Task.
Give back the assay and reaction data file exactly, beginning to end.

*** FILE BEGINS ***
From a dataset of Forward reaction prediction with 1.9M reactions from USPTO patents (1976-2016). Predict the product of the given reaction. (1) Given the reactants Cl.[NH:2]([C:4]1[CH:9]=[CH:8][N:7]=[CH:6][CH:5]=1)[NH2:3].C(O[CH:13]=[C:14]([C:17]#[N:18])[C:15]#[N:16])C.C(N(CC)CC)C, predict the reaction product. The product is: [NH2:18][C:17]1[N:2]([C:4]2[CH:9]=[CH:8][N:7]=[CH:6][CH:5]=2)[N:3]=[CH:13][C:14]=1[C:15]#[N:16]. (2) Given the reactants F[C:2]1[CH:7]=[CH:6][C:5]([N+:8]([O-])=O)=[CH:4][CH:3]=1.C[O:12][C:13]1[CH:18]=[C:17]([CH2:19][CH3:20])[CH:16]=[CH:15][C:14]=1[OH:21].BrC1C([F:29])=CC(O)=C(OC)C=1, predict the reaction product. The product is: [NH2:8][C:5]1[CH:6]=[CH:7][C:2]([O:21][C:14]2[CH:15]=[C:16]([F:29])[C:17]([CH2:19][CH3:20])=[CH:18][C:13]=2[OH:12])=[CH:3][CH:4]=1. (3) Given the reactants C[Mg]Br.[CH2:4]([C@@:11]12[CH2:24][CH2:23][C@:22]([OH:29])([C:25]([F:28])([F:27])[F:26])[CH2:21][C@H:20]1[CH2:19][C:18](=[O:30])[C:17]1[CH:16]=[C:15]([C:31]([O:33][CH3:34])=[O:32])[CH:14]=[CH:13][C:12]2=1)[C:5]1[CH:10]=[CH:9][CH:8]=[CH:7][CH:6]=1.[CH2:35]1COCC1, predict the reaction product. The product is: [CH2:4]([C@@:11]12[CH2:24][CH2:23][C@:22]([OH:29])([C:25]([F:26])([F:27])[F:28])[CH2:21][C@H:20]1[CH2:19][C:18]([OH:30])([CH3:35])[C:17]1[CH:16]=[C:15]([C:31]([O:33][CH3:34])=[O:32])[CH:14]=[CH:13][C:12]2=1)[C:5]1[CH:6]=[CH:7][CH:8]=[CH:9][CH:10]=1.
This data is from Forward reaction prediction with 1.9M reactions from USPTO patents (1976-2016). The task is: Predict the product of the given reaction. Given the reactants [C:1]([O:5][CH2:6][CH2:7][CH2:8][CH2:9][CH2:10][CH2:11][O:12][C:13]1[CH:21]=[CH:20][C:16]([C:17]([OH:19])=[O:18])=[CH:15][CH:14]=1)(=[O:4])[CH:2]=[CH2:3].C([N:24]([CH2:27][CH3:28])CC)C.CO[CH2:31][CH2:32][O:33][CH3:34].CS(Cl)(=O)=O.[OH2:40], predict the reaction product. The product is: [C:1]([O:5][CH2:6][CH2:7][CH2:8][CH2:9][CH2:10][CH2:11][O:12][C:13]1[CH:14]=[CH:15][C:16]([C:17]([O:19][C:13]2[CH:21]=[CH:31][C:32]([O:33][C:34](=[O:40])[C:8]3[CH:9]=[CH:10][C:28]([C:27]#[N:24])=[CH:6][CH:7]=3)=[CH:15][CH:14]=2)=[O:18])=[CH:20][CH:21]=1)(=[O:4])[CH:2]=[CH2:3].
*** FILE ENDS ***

From a dataset of Forward reaction prediction with 1.9M reactions from USPTO patents (1976-2016). Predict the product of the given reaction. (1) Given the reactants Cl.[NH:2]([C:4]1[CH:9]=[CH:8][N:7]=[CH:6][CH:5]=1)[NH2:3].C(O[CH:13]=[C:14]([C:17]#[N:18])[C:15]#[N:16])C.C(N(CC)CC)C, predict the reaction product. The product is: [NH2:18][C:17]1[N:2]([C:4]2[CH:9]=[CH:8][N:7]=[CH:6][CH:5]=2)[N:3]=[CH:13][C:14]=1[C:15]#[N:16]. (2) Given the reactants F[C:2]1[CH:7]=[CH:6][C:5]([N+:8]([O-])=O)=[CH:4][CH:3]=1.C[O:12][C:13]1[CH:18]=[C:17]([CH2:19][CH3:20])[CH:16]=[CH:15][C:14]=1[OH:21].BrC1C([F:29])=CC(O)=C(OC)C=1, predict the reaction product. The product is: [NH2:8][C:5]1[CH:6]=[CH:7][C:2]([O:21][C:14]2[CH:15]=[C:16]([F:29])[C:17]([CH2:19][CH3:20])=[CH:18][C:13]=2[OH:12])=[CH:3][CH:4]=1. (3) Given the reactants C[Mg]Br.[CH2:4]([C@@:11]12[CH2:24][CH2:23][C@:22]([OH:29])([C:25]([F:28])([F:27])[F:26])[CH2:21][C@H:20]1[CH2:19][C:18](=[O:30])[C:17]1[CH:16]=[C:15]([C:31]([O:33][CH3:34])=[O:32])[CH:14]=[CH:13][C:12]2=1)[C:5]1[CH:10]=[CH:9][CH:8]=[CH:7][CH:6]=1.[CH2:35]1COCC1, predict the reaction product. The product is: [CH2:4]([C@@:11]12[CH2:24][CH2:23][C@:22]([OH:29])([C:25]([F:26])([F:27])[F:28])[CH2:21][C@H:20]1[CH2:19][C:18]([OH:30])([CH3:35])[C:17]1[CH:16]=[C:15]([C:31]([O:33][CH3:34])=[O:32])[CH:14]=[CH:13][C:12]2=1)[C:5]1[CH:6]=[CH:7][CH:8]=[CH:9][CH:10]=1.
This data is from Forward reaction prediction with 1.9M reactions from USPTO patents (1976-2016). The task is: Predict the product of the given reaction. Given the reactants [C:1]([O:5][CH2:6][CH2:7][CH2:8][CH2:9][CH2:10][CH2:11][O:12][C:13]1[CH:21]=[CH:20][C:16]([C:17]([OH:19])=[O:18])=[CH:15][CH:14]=1)(=[O:4])[CH:2]=[CH2:3].C([N:24]([CH2:27][CH3:28])CC)C.CO[CH2:31][CH2:32][O:33][CH3:34].CS(Cl)(=O)=O.[OH2:40], predict the reaction product. The product is: [C:1]([O:5][CH2:6][CH2:7][CH2:8][CH2:9][CH2:10][CH2:11][O:12][C:13]1[CH:14]=[CH:15][C:16]([C:17]([O:19][C:13]2[CH:21]=[CH:31][C:32]([O:33][C:34](=[O:40])[C:8]3[CH:9]=[CH:10][C:28]([C:27]#[N:24])=[CH:6][CH:7]=3)=[CH:15][CH:14]=2)=[O:18])=[CH:20][CH:21]=1)(=[O:4])[CH:2]=[CH2:3].